- Kevin Van Ausdal, the Democrat candidate in the race for Georgia’s 14th congressional district, announced on Friday he was dropping out of the race and moving out of the state.
- Van Ausdal was running opposite the GOP candidate Marjorie Taylor Greene, the staunchly pro-Trump candidate who has expressed support for the baseless, far-right QAnon conspiracy theory.
- Greene, who won a runoff primary race last month, had already been expected to win the seat in a heavily Republican district.
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Kevin Van Ausdal, the Democratic candidate running against controversial GOP candidate Marjorie Taylor Greene in Georgia’s 14th congressional district, suddenly dropped out of the House race on Friday.
“I am heartbroken to announce that for family and personal reasons, I cannot continue this race for Congress,” he said in a statement posted to Twitter. “After lengthy discussions with my team, attorneys, party officials, and others, the answer was clear, stepping aside would be best for the voters.
Van Ausdal said he would be moving from Georgia, which would render him ineligible to run for the seat. He said he was resigning from the race so that the Democratic Party had “a chance to put forward a candidate that can carry this fight to the end.”
“I will put every resource, every bit of knowledge into the campaign that comes behind me to defeat Marjorie and restore hope to the people of Northwest Georgia,” he said.
According to a Politico report, the Georgia Democratic Party asked Republican Secretary of State Brad Raffensperger to officially disqualify Van Ausdal from the ballot and to be allowed to name a replacement candidate, though it’s not clear if he will allow them to do so.
According to Georgia law, a vacancy stemming from the “withdrawal of a candidate less than 60 days prior to the date of the election shall not be filled,” as Politico noted.
Greene was already favored to win the race because the district leans strongly Republican. President Donald Trump won 75% of the vote there in 2016, Business Insider previously noted.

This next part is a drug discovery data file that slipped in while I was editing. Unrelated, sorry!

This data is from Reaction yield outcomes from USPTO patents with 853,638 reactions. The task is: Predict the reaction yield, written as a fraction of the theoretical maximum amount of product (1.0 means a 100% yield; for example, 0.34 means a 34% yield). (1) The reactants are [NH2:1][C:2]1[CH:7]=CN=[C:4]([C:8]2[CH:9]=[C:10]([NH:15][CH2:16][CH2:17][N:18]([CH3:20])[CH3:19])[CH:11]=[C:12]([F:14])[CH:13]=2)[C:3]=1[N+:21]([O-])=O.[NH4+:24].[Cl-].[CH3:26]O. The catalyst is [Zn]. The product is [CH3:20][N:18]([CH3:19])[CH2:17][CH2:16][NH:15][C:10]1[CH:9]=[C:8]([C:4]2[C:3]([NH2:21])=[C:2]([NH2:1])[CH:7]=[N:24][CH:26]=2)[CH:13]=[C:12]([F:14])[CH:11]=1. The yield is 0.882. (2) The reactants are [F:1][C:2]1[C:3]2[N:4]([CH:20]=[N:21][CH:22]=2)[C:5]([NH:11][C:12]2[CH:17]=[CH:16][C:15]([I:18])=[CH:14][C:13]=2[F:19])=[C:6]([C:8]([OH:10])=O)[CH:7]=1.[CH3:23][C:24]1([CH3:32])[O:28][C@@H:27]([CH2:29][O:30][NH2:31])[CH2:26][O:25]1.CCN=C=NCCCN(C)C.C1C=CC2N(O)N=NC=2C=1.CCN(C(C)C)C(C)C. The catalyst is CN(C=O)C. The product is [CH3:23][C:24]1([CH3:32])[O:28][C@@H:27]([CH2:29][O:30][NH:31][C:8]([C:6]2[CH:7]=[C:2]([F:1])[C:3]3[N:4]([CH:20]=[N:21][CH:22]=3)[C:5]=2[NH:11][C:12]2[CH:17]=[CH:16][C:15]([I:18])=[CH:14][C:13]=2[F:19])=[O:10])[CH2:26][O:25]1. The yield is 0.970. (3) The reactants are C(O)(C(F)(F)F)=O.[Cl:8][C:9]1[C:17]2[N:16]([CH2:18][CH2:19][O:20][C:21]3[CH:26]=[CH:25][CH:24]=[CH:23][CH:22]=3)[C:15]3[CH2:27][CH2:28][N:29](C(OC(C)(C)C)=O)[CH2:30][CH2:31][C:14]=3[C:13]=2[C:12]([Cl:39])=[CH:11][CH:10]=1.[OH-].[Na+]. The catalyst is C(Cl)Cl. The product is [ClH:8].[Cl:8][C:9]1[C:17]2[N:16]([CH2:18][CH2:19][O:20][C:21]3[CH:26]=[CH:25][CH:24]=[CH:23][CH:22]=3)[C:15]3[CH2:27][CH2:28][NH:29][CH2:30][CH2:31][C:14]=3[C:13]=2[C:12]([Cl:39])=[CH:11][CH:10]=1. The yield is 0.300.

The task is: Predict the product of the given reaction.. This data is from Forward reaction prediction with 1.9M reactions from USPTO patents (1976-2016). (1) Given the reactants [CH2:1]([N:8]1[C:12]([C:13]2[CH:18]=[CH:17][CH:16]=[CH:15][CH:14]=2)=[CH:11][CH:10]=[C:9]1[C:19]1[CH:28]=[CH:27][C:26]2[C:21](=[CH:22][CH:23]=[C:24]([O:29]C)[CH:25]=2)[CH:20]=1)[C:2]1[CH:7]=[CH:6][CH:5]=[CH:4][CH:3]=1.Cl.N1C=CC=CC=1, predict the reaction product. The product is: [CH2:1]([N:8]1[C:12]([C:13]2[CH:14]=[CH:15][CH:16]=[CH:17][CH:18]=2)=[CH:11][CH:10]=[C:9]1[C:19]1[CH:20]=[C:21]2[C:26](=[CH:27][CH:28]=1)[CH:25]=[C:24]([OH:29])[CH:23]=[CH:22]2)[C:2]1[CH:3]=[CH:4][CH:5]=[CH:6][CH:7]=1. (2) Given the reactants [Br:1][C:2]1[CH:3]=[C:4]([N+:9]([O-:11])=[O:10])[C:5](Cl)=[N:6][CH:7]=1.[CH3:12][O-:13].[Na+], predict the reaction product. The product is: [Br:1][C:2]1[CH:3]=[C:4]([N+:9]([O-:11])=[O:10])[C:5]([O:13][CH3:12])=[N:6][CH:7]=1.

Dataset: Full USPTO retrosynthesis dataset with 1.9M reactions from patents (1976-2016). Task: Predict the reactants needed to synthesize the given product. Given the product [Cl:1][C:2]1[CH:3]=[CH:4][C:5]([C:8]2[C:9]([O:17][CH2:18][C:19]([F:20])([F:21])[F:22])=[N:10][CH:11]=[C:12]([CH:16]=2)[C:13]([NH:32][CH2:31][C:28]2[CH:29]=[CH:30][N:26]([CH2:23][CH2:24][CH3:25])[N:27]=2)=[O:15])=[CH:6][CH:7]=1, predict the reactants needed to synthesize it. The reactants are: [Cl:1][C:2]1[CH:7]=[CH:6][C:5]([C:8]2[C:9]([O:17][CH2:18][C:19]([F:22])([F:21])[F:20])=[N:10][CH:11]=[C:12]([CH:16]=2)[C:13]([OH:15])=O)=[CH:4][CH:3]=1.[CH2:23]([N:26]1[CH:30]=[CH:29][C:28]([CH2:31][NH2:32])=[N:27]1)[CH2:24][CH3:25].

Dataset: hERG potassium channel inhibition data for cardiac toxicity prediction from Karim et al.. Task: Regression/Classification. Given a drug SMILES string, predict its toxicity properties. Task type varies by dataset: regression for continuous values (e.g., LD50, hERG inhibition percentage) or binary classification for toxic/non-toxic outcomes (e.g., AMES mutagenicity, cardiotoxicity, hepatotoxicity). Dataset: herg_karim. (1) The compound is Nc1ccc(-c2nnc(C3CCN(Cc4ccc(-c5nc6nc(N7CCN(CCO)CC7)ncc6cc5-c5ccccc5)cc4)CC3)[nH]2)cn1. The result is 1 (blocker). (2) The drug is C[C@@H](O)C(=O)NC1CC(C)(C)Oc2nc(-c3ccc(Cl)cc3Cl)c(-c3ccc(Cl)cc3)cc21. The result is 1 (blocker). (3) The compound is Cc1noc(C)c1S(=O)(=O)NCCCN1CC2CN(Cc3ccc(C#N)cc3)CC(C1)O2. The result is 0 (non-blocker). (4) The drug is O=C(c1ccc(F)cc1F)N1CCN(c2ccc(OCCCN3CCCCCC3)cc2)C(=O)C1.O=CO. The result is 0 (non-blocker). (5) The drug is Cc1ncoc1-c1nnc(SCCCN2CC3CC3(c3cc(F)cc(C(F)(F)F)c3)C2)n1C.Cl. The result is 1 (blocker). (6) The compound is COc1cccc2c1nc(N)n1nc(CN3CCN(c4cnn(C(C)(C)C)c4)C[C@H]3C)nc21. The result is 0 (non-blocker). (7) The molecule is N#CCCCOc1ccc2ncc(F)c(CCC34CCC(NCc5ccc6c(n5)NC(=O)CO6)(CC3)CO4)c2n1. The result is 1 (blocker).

Greene, who in August won a runoff primary race to become the only Republican candidate in the race, has made headlines for controversial statements and her promotion of a baseless, far-right QAnon conspiracy theory that the world is run by a Satanic cabal of elites aiming to bring down Donald Trump and his presidency.
The QAnon the conspiracy theory, which originated on 4chan, is centered around an unknown online individual called “Q,” who claims to have a top-security security clearance, as Business Insider’s Sonam Sheth and Eliza Relman previously reported.
“Q is a patriot, we know that for sure, but we do not know who Q is,” Greene said in a 2017 video posted to social media. “I don’t know who Q is, but I’m just going to tell you about it because I think it’s something worth listening to and paying attention to.”
As Business Insider’s Ben Gilbert previously reported, one QAnon belief is that former President Barack Obama and former Secretary of State Hillary Clinton are Satanists involved in a global pedophilia ring. The theories have no basis in reality and have been widely debunked by multiple reputable sources, including the New York Times.
As recently as Saturday, Greene appeared to double down on supporting the baseless theory, tweeting “with every cell in my body, I will always defend children and stop evil pedophiles.”
As Business Insider previously reported, Greene has espoused racist, anti-immigrant, Islamophobic, and anti-transgender rhetoric while dabbling in other far-right conspiracy theories about the coronavirus pandemic.
In a tweet last week, Greene said that children should not wear face masks to reduce the spread of the novel coronavirus, CNN reported. She also last week posted a photo of herself holding a gun next to photos of Reps. Alexandria Ocasio-Cortez, Ilhan Omar, and Rashida Tlaib, encouraging “strong conservative Christians to go on the offense against these socialists.” Both Facebook and Twitter removed Greene’s controversial posts.